ExploreHere: 8 months later

4 Min

I launched ExploreHere to the iOS app store in March of 2020, right at the start of the COVID 19 pandemic. I monetized version one with a pro upgrade via an in app purchase (IAP), which unlocked some key features like continuous tracking, saving your viewing history, liking markers, push notifications, a catalogue view, etc. Upon launch I priced the upgrade at $1.99 and made it appear as if the price was part of a ‘launch sale’ marked down from the normal price of $4.99.

Downloads & Stats

The first week, I got about 50 downloads and about 10 conversions to the Pro version, most of these were friends and family. The editor of HMDB agreed to put a little add showing they have their own iOS app, right on their homepage. In peak season, the website gets about 200k hits / month, so I thought that would be pretty awesome. In these 8 months, ExploreHere has been downloaded 5,353 times, and generated $2,439 in sales, fed entirely from the HMDB website.

It’s a start!

I’m starting to notice, which in hindsight makes sense, downloads and interest in ExploreHere is tied to the seasons. I guess travel, and exploring the world is more of a summer, than winter activity.


When I first launched ExploreHere, I was basing almost all my decisions off a power user, specifically someone who contributed to HMDB almost every day. When we connected, he was ecstatic about a mobile app version of HMDB, and gave me all sorts of directional feedback about what features he would want in the app, what he thought users would pay for, and so on. The app wouldn’t have been nearly as good as it is without his critical insight.

Other than this amazing power user, the only way I was receiving feedback was via my email at the bottom of the settings page. Essentially, I wasn’t receiving any feedback from my users.

It didn’t take me too long to realize I needed a better feedback loop for finding bugs and figuring out what to code, features to focus on, etc.

Although there’s a bunch of chat and feedback companies, I settled on integrating Freshchat, as they had a free tier, it integrated well with react native and had an intuitive API that allowed me to setup automatic messages when a user had an issue and I’ve really enjoyed it! It’s a lot cheaper than intercom.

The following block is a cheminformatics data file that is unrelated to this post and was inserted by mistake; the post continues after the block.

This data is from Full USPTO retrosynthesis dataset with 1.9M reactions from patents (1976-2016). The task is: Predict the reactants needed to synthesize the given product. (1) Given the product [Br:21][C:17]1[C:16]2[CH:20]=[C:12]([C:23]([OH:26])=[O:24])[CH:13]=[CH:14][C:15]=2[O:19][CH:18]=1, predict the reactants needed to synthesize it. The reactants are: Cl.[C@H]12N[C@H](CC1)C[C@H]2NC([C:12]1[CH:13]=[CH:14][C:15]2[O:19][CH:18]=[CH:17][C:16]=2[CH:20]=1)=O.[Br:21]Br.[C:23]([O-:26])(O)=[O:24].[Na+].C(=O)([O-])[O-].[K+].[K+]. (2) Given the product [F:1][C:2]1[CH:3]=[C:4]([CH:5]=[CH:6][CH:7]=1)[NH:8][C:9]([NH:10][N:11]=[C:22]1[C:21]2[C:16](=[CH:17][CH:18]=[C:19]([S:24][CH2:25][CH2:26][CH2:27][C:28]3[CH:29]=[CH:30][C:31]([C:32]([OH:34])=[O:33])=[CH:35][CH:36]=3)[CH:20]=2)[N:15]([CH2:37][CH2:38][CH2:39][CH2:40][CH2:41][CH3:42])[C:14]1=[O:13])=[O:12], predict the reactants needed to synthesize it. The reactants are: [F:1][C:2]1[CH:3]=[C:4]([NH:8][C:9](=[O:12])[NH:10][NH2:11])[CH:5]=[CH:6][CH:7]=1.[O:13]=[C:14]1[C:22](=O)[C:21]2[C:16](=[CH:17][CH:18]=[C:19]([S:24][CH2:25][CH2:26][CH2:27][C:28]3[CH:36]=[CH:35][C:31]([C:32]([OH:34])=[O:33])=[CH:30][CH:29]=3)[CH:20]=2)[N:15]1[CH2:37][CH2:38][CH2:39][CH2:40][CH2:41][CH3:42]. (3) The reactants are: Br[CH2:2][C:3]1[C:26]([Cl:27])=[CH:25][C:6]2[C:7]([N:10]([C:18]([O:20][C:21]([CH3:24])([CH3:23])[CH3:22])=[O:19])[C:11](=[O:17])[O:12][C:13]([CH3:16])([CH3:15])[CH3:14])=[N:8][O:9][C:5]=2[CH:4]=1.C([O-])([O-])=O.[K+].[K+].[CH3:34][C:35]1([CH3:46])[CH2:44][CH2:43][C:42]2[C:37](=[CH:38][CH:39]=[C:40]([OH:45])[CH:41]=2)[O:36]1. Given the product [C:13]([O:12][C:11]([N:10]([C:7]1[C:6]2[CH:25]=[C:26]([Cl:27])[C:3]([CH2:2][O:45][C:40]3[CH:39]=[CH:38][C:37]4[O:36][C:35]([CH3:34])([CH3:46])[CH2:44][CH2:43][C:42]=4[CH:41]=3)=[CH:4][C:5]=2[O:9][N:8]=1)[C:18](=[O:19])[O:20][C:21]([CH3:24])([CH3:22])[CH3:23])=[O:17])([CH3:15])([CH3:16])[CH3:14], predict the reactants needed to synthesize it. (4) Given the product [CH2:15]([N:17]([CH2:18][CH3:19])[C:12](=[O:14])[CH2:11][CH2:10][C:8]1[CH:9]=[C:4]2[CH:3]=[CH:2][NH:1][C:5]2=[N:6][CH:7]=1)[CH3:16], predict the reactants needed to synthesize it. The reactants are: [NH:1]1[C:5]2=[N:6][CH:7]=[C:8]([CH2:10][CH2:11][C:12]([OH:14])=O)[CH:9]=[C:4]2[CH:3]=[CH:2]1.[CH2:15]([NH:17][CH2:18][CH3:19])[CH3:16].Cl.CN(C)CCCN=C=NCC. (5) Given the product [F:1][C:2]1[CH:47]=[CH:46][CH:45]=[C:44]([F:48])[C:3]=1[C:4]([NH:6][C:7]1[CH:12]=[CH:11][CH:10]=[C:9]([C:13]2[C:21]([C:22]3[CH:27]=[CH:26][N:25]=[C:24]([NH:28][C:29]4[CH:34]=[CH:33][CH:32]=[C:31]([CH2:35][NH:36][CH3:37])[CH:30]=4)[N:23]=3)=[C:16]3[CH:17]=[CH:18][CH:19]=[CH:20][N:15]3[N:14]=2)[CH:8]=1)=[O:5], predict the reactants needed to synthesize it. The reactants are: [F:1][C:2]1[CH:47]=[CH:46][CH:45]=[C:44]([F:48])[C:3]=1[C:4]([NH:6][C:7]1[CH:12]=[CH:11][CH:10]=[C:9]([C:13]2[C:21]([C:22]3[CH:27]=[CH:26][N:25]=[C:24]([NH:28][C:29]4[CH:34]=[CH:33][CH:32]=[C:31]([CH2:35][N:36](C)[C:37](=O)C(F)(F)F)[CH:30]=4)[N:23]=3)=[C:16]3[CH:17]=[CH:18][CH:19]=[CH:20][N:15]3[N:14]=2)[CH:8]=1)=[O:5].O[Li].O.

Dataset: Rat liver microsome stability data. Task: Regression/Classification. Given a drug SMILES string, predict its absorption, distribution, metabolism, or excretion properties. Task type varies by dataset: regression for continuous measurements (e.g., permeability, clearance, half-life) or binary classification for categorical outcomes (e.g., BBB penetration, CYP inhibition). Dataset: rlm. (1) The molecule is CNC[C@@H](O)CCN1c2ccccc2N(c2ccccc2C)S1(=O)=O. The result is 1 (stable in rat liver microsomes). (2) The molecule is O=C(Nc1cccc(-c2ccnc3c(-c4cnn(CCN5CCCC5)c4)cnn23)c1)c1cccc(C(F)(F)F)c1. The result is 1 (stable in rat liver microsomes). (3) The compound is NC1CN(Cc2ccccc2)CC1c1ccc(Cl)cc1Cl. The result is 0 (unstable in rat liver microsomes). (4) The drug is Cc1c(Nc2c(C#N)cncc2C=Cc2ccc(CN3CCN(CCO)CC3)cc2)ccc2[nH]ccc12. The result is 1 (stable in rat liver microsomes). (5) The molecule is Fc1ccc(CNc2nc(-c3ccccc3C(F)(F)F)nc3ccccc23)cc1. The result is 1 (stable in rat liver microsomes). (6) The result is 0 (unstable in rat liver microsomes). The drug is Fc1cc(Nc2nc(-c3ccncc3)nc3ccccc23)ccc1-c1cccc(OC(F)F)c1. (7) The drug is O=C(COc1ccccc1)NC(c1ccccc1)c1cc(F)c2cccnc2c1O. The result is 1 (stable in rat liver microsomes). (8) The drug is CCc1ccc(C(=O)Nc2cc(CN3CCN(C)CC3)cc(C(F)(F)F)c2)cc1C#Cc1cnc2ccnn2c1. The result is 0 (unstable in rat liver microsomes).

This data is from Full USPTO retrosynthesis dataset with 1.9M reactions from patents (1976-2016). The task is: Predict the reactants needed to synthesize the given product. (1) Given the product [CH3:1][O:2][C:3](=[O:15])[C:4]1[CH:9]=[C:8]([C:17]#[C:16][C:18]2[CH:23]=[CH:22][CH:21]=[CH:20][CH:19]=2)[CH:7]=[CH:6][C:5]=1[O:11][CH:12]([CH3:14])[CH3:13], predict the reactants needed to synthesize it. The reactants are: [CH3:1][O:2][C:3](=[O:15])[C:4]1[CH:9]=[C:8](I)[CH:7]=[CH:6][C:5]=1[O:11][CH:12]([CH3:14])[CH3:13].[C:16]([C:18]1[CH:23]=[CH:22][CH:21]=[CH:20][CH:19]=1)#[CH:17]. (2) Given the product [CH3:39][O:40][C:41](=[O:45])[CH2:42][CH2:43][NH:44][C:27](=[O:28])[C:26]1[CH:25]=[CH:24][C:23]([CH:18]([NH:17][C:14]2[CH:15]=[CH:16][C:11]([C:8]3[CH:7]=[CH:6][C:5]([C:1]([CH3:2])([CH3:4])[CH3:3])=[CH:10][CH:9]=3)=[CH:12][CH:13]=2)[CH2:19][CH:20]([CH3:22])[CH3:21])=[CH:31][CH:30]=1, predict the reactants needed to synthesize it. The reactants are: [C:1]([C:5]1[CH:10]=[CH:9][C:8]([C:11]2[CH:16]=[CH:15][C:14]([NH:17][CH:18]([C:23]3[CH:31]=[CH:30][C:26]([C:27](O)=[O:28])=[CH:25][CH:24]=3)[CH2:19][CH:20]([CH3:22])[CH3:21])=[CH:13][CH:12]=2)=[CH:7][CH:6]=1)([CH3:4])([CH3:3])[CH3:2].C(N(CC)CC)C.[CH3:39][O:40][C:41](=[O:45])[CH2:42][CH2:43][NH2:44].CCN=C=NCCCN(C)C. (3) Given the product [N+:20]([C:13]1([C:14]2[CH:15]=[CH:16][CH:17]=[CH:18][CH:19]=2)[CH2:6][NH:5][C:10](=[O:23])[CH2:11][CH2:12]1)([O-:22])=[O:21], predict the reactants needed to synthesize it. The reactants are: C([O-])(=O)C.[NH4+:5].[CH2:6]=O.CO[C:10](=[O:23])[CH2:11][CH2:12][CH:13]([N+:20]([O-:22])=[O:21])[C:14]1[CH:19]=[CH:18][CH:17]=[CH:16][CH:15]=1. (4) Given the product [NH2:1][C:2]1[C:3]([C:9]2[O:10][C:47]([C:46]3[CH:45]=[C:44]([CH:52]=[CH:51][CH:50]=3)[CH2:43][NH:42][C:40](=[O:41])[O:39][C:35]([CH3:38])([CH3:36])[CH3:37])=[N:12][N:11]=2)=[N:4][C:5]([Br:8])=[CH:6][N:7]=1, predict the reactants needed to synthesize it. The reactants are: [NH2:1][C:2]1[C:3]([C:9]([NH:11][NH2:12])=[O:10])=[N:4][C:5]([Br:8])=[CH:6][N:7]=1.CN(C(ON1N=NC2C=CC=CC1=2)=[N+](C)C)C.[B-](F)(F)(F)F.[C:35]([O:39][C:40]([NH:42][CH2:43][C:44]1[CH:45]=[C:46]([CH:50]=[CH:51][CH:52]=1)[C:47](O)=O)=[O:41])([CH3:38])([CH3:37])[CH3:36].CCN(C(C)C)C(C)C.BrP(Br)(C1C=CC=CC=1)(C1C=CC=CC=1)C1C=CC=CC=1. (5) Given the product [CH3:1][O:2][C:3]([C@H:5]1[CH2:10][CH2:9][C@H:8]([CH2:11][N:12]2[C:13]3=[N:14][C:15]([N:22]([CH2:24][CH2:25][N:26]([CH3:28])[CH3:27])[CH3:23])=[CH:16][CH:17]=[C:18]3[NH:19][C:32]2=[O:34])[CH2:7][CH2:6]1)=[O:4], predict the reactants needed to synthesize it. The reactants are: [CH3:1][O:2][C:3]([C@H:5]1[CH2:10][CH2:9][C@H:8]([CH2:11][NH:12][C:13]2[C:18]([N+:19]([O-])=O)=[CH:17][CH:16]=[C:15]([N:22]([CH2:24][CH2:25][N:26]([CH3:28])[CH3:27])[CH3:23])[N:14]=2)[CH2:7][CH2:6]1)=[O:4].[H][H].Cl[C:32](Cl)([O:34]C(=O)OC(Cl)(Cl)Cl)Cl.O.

Since the app is completely offline, no login required and I don’t collect emails, I cant reach out to my users proactively for feedback. This is an ongoing issue that I’m hoping to fix in the next major release when I add the option for users to login.


When I launched ExploreHere, I didn’t know how I was going to go about getting App Store reviews, which are an important aspect of growing an app. One of the earliest things I added to the app was a popup, that asked if the user’s liked the app and if so to rate it on the app store. I had this coded so it popped up only after a set amount of activity in the app, allowing enough time to become acquainted and have an opinion (and to prevent annoying the user and getting 1 stars out of frustration).

This strategy has worked, ExploreHere has received 130 reviews and averages a 4.9 stars out of 5. It always makes my day when a user writes a nice review!

One thing I didn’t expect the conversion of users to reviews to be lower than my conversion of free users to paid users.

The next phase

I have a lot of plans on where I’d like to take ExploreHere, I’ve been debating on growing the app and putting more historical data into a single unified app, vs, breaking each type of historical data into its own app with a shared base. Both have their pros/cons, but I’m leaning on a unified app, as I’d like there to be a social & cross sell aspect.

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Wesley Vance

I spend my time helping small businesses, validate, design, develop and code their wildest ideas. I spend my time helping small businesses, validate, design, develop and code their wildest ideas.

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